In the Founding Fathers' day, hemp was used to make rope and "unsightly" ( according to Thomas Jefferson) clothing. It could now return to its roots as something used for work instead of play, if James Savage of Green Bui lt has his way. He wants to start making buildings out of hempcrete.

"It just happened to be the thing with all the attributes we were looking for in a building material," he tells The New York Times. "Who knew hemp would be the answer to what we were looking for?" Made from the inner woody part of hemp plants (hurds) plus lime and water, hempcrete is a good insulator (Savage says he's insulated his walls with hempcrete and no longer needs air conditioning), flexible, mold- and pest-resistant, and nearly fireproof. And you can't smoke it, as the strain used in the building material contains only 0.3 percent THC, while medicinal and recreational varieties have 5 to 10 percent.

In addition to its potential energy savings, hempcrete is green in other ways: Growing and harvesting the hemp sequesters the carbon dioxide that would otherwise be released during decay, making it better than carbon-neutral.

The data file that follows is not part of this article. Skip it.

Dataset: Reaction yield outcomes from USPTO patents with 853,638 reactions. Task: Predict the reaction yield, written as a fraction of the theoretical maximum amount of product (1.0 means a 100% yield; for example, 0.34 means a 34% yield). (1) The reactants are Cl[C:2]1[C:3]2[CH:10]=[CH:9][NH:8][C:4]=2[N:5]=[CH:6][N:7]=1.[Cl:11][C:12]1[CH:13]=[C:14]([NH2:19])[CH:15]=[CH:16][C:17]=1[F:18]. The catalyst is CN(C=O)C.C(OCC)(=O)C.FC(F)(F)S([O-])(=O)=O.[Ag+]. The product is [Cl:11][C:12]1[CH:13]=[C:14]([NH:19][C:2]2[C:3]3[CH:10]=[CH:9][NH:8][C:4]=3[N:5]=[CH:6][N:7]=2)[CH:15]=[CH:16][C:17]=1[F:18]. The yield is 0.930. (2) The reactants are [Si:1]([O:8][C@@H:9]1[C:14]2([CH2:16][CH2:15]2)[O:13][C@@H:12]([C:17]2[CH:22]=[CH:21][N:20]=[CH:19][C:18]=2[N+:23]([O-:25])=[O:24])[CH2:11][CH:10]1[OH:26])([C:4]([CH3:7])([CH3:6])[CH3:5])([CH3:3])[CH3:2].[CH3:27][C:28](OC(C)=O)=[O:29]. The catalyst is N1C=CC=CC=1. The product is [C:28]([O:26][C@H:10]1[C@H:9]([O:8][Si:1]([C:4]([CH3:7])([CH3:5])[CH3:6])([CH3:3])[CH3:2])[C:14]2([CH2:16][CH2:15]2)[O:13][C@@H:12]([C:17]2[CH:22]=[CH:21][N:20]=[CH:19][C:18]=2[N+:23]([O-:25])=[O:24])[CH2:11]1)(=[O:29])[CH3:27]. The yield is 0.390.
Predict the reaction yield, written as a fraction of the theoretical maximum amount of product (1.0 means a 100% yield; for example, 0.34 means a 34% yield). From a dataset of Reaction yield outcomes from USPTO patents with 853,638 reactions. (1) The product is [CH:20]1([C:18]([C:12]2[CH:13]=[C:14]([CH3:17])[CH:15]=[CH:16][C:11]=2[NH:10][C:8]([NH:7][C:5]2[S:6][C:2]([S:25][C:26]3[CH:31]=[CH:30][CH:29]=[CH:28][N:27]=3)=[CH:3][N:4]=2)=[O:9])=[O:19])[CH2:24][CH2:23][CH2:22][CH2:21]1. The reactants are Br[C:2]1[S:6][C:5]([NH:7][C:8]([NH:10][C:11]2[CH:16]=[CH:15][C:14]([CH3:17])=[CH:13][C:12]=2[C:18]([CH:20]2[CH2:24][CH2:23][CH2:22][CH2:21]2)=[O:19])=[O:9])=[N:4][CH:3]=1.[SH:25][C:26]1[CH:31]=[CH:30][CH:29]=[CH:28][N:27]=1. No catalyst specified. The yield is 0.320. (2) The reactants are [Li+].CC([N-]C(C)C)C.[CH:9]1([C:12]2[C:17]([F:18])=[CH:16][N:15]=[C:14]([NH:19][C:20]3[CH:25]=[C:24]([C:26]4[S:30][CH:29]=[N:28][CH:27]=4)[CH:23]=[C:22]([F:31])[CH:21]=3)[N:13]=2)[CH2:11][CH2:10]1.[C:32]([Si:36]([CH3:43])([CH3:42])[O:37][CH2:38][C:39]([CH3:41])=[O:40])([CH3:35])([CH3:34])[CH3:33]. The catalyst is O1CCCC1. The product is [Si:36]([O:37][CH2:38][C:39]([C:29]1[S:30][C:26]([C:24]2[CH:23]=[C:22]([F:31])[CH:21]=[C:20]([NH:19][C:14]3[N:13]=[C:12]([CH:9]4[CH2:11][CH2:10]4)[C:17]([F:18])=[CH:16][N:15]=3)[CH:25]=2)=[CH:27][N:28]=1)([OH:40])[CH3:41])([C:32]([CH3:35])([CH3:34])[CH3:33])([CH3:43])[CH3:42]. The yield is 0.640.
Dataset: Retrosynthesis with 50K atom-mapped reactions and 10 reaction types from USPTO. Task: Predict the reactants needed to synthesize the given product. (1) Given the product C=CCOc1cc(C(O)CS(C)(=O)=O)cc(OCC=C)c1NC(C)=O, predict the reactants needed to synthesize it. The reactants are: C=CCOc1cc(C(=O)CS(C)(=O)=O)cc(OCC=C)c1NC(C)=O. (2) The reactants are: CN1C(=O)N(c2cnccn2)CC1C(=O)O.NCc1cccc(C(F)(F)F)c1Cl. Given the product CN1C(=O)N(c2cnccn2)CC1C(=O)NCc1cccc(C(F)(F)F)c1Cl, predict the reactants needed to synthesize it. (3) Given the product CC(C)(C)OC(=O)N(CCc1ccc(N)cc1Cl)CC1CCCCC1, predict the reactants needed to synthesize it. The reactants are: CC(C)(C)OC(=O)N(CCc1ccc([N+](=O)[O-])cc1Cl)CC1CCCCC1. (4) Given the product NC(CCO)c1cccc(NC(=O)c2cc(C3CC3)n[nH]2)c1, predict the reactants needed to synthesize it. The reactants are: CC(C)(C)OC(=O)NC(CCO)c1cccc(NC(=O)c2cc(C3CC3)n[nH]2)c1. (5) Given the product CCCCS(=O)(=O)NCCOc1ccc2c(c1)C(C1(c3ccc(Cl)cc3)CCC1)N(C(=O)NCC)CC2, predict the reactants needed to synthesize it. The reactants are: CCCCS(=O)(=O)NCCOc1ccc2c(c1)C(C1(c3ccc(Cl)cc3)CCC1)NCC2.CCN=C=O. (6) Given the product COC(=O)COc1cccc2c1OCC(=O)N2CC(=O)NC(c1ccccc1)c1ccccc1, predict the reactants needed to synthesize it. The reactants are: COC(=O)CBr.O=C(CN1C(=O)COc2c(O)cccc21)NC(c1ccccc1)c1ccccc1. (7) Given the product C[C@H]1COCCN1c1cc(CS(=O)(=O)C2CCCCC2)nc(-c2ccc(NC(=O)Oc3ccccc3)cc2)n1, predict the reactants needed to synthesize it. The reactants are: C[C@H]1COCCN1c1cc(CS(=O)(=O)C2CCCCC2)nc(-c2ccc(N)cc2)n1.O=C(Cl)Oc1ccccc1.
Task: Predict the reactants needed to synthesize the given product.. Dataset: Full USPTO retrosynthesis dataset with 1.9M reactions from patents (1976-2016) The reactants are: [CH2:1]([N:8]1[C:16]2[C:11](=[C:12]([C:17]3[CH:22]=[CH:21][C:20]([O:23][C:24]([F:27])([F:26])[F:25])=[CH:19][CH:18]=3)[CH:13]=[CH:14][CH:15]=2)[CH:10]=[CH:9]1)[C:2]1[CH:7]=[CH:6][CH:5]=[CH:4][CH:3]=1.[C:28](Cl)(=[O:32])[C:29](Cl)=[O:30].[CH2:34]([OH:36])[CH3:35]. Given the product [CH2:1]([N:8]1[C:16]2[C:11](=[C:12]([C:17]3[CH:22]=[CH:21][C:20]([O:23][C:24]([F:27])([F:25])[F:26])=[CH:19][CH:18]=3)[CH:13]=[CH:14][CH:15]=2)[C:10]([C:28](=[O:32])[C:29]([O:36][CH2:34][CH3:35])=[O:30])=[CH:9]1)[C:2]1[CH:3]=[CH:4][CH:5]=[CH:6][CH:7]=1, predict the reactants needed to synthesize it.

While one problem with hempcrete is that it requires thicker insulation than other building materials, a larger problem is that growing hemp was criminalized in the 1930s. While a recent farm bill allows some hemp-farming pilot projects, they haven't yet started up and builders wanting to use hempcrete need to import the raw material, according to The New York Times. Meanwhile, its use is fairly popular in Europe. It was developed in France in the 1980s and even insulates a home Prince Charles built.

There are a few architects and contractors who use hempcrete here, including Tim Callahan, who built America's first hempcrete home in 2010. Savage thinks it's high time hempcrete becomes widely used and wants to start making shippable, modular tiny houses out of the material.